The new valves were printed in 24 hours and provided to a hospital in Brescia that had run out of them.
The hospital reportedly had 250 coronavirus patients in intensive care and the valves are only designed to be used for eight hours at a time.
Ventilators are an essential part of the life support machines used in intensive care departments, mechanically moving air into and out of the lungs of people unable to breathe by themselves.
Covid-19 causes coughs, fever and in some cases breathing difficulties, making the availability of functioning ventilators a major priority.
The valves connect the breathing apparatus to the oxygen cylinders.
According to the BBC, the 3D-printed valves cost less than €1 (90p) each to produce and the prototype, made by company Isinnova, took three hours to design.
The 3D printed version was rapidly rolled out when the original supplier of the plastic valves said they were unable to produce the numbers of parts required in such a short time.
After learning the hospital in Brescia lacked these essential parts, local journalist Nunzia Vallini put the hospital in touch with Isinnova chief executive Cristian Fracassi.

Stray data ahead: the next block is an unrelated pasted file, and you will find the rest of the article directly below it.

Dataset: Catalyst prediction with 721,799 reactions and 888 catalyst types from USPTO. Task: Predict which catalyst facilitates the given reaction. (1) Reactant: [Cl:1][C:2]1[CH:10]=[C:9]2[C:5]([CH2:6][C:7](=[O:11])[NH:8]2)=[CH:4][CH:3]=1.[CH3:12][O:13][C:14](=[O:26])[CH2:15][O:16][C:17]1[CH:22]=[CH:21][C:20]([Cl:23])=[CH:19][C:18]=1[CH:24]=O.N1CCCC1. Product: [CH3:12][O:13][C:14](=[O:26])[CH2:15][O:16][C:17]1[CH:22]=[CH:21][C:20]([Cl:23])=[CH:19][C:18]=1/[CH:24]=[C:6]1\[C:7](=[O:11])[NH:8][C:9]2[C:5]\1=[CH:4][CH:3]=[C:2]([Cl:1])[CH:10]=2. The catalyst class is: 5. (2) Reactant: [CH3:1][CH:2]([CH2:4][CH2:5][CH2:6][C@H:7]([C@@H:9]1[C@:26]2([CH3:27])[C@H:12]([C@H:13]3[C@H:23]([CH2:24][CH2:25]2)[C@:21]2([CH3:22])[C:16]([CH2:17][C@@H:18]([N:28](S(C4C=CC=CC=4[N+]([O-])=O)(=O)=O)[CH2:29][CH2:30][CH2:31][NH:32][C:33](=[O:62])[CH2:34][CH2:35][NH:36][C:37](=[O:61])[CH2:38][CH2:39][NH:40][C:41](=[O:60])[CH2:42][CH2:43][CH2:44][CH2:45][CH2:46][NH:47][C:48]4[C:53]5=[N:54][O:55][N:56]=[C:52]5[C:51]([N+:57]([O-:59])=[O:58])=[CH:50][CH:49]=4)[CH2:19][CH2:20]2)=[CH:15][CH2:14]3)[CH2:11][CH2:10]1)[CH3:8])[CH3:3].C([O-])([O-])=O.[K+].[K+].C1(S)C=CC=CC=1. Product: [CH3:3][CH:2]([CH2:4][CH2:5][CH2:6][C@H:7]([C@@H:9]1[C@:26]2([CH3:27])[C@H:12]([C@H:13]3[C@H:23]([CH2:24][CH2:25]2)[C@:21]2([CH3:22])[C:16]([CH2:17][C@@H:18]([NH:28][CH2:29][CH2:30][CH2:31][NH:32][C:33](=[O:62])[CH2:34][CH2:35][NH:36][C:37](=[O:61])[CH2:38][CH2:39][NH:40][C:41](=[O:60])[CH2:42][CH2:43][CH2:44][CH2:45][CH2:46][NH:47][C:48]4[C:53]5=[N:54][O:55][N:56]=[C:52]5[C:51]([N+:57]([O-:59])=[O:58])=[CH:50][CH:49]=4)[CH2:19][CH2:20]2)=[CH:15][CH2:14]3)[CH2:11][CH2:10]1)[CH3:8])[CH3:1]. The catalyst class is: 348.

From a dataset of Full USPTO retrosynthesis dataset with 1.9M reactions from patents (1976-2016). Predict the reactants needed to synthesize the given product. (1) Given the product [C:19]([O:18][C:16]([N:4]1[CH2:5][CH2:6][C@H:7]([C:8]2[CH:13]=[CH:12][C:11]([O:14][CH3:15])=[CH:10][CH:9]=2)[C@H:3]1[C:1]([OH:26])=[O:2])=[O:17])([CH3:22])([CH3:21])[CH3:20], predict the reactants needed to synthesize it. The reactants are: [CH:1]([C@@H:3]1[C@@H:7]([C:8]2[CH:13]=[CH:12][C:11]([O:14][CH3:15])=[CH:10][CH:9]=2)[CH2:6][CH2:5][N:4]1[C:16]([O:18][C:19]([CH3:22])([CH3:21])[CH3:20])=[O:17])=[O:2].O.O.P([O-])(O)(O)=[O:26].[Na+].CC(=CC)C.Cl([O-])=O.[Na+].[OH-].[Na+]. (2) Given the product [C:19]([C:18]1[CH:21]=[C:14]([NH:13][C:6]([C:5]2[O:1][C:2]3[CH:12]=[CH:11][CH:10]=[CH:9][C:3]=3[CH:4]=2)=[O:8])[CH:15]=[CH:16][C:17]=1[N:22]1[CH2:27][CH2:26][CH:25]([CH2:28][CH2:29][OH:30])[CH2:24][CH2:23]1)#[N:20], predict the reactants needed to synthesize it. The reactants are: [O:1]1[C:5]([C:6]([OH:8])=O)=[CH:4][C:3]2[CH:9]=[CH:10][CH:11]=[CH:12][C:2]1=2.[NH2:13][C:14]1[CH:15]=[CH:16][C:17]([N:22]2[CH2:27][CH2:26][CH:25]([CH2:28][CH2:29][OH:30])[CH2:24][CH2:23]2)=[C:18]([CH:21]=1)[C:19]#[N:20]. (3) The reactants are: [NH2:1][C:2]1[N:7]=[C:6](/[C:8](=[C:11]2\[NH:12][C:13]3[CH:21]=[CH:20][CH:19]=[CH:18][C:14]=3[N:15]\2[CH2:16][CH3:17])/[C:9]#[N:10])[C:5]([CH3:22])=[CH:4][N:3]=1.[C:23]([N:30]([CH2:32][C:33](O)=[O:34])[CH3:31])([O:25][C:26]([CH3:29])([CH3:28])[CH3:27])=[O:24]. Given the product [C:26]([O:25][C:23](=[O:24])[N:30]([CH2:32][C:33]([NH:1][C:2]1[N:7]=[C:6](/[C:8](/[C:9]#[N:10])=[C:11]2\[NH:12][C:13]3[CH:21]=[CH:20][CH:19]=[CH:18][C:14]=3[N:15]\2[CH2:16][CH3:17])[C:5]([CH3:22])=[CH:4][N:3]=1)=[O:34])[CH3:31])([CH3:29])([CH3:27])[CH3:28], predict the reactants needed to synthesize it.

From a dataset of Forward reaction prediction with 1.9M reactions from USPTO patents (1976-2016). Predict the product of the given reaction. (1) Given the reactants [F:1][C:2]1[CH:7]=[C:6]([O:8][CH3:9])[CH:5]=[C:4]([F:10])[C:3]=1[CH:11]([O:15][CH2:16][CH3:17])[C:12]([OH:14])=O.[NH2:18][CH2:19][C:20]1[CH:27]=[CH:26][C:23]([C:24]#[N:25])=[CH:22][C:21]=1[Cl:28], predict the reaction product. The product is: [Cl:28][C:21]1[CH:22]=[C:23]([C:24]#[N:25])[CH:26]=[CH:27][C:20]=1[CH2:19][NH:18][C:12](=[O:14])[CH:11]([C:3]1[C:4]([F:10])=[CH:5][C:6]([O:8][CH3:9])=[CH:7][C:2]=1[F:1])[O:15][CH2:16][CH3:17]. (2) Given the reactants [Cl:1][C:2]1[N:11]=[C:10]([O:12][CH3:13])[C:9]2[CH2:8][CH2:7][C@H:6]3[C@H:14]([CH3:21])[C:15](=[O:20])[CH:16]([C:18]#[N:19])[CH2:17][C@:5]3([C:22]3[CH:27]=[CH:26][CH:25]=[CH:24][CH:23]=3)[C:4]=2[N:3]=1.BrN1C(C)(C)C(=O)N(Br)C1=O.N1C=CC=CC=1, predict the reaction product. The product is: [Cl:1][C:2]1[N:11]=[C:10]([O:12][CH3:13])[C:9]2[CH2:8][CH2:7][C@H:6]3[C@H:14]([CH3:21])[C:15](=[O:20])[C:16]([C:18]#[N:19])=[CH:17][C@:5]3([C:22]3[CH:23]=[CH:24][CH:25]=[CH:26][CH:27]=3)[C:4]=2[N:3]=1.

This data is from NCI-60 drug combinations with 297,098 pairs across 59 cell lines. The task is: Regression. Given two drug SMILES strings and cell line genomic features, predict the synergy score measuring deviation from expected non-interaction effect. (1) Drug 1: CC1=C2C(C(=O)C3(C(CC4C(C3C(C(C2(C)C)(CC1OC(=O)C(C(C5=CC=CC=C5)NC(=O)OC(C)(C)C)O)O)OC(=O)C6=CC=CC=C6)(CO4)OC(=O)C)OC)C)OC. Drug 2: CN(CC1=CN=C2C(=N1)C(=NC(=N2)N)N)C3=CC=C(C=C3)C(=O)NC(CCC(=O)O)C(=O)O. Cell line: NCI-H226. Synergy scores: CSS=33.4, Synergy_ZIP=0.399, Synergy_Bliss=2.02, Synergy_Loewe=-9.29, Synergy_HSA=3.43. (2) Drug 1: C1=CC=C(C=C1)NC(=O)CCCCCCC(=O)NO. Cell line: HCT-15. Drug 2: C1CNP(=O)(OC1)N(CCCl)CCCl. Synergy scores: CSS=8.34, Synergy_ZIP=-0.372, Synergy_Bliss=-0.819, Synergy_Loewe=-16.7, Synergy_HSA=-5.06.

Dr Fracassi and mechanical engineer Alessandro Romaioli reportedly raced to the hospital, examined the existing parts the hospital lacked, and returned three hours later with a working prototype.
“They tested it on a patient and they told us that it worked well and so we ran again back to our office and we started to print new valves,” Mr Romaioli told the BBC.
They have now teamed up with another company called Lonati to produce greater quantities of the valves.
A second hospital in Italy has reportedly been in touch requesting more valves.
“We haven’t slept for two days,” Dr Fracassi told the BBC.
“We’re trying to save lives.”
In China, thousands of pairs of protective goggles for those healthcare workers on the frontline fighting the disease have also been 3D printed to speed up supply from 600 pairs a day being produced to over 2,000 at peak production.